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We are officially living in the Future
December 17, 2010 9:30 PM   Subscribe

The Watson Artificial Intelligence system has been discussed on MeFi before. The Jeopardy AI will get a chance to prove its skills in early February when it squares off against Jeopardy titans Ken Jennings and Brad Rutter for the prize of a million dollars.
posted by grandsham (32 comments total) 6 users marked this as a favorite

 
Finally, we will know whether we are to welcome our computer, replicant, or alien overlords.
posted by zippy at 9:37 PM on December 17, 2010 [3 favorites]


I love Jeopardy, and I watched almost every game of Ken Jennings' incredible run. This is going to be absolutely amazing.
posted by OverlappingElvis at 9:49 PM on December 17, 2010


So what's the AI's humorous personal anecdote going to be? Something about funny-tasting power glitches?
posted by longsleeves at 9:54 PM on December 17, 2010 [3 favorites]


Some sort of drinking debauchery story on a night out with the Large Hadron Collider.
posted by mannequito at 10:17 PM on December 17, 2010


So what's the AI's humorous personal anecdote going to be?

Alex Trebek: Blah blah anecdote yadda blah. Watson?

Watson: "SUCK IT TREBEK. REINITIALIZING NAME. $NAME <- TURD FERGUSON."
posted by ROU_Xenophobe at 10:18 PM on December 17, 2010 [25 favorites]


So when they built Watson........when they say that it's a new computer........what do they mean exactly?

Is Watson mostly software? Voice/pattern recognition-->what are you asking-->what is the answer-->present the answer...

Or did they actually build hardware here as well? Is Watson just running on off-the-shelf stuff?
posted by spikeleemajortomdickandharryconnickjrmints at 10:20 PM on December 17, 2010


Is Watson mostly software [...] Or did they actually build hardware here as well? Is Watson just running on off-the-shelf stuff?

Watson is primarily a software platform. From what I could tell in the video, IBM used their Blue Gene/P supercomputer platform to do all of the computational lifting, and probably a (very) large disk array to store its knowledge base.

So it's not Depp Blue-style custom hardware, but a 72-rack, ~300,000 processor supercomputer is not exactly "off the shelf."
posted by grandsham at 10:38 PM on December 17, 2010


spike-et al Apparently it's running on IBM's "Blue Gene" hardware which as far as I understand it is a massively parallel clustering supercomputer architecture.
posted by Grimgrin at 10:43 PM on December 17, 2010


Alec Trebek: Depp Blue, you're the worst Artificial Intelligence I've ever heard of.

Depp Blue: But you have heard of me, haven't you?
posted by tspae at 11:17 PM on December 17, 2010 [2 favorites]


Oh, please program one of the answers to be 'Febtober'. Oh, please.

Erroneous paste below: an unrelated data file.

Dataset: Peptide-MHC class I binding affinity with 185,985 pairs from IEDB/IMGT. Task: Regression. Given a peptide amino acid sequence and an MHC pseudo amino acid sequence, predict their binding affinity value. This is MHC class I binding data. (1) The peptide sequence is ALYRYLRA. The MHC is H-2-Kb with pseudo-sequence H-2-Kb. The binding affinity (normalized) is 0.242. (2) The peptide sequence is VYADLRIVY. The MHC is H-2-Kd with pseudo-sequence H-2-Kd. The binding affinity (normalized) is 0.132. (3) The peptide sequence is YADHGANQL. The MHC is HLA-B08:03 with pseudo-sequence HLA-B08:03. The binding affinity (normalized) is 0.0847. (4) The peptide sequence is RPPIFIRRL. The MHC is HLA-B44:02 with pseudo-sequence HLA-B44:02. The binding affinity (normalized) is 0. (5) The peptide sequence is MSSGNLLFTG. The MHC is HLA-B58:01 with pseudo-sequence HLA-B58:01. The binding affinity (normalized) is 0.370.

posted by spinifex23 at 11:24 PM on December 17, 2010


There's no voice recognition; Watson receives the clues as text.
posted by pmurray63 at 12:02 AM on December 18, 2010


I can't wait to see what Watson spends his winnings on.
posted by item at 12:12 AM on December 18, 2010


If Watson wins, it all goes to charity. If a human wins, half goes to charity.
posted by pmurray63 at 12:44 AM on December 18, 2010


–Watson, can you tell us about your hardware?
–my disks are SCSI ... which is how your mother likes it, Trebek
posted by zippy at 1:02 AM on December 18, 2010 [12 favorites]


If I was Ken Jennings and managed to beat Watson, first thing I'd yell would be: "I'll SHOW YOU THE LIFE OF THE MIND!"
posted by fantodstic at 1:03 AM on December 18, 2010 [6 favorites]


In the first example answer on the video, I entered it into google and it spit back Queen Wilhelmina. Have it answer the google result in the form of a question, and it is answered in .42 seconds. Off the shelf Google might not be as good as Watson, but then again I can't afford Watson and it can't make phone calls.

So if Watson wins, I'd like to see it up against Google (and maybe Bing)
posted by birdherder at 1:19 AM on December 18, 2010


Could Watson self-destruct like Wolf?
posted by quadog at 2:17 AM on December 18, 2010


These things crop up from time to time but a good logic bomb usually knocks them back.
posted by twoleftfeet at 2:55 AM on December 18, 2010


All I know is if it starts singing, RUN!
posted by tommasz at 6:06 AM on December 18, 2010


Here's a very informative (20+ minute) presentation on DeepQA by Dr. David Ferrucci who leads the project. He discusses the application of Watson and the challenge of Jeopardy, but also other applications for open domain question answering, such as ranking confidence levels of medical diagnoses.
posted by edverb at 7:33 AM on December 18, 2010


They should enter Wilfram Alpha.
posted by Artw at 8:04 AM on December 18, 2010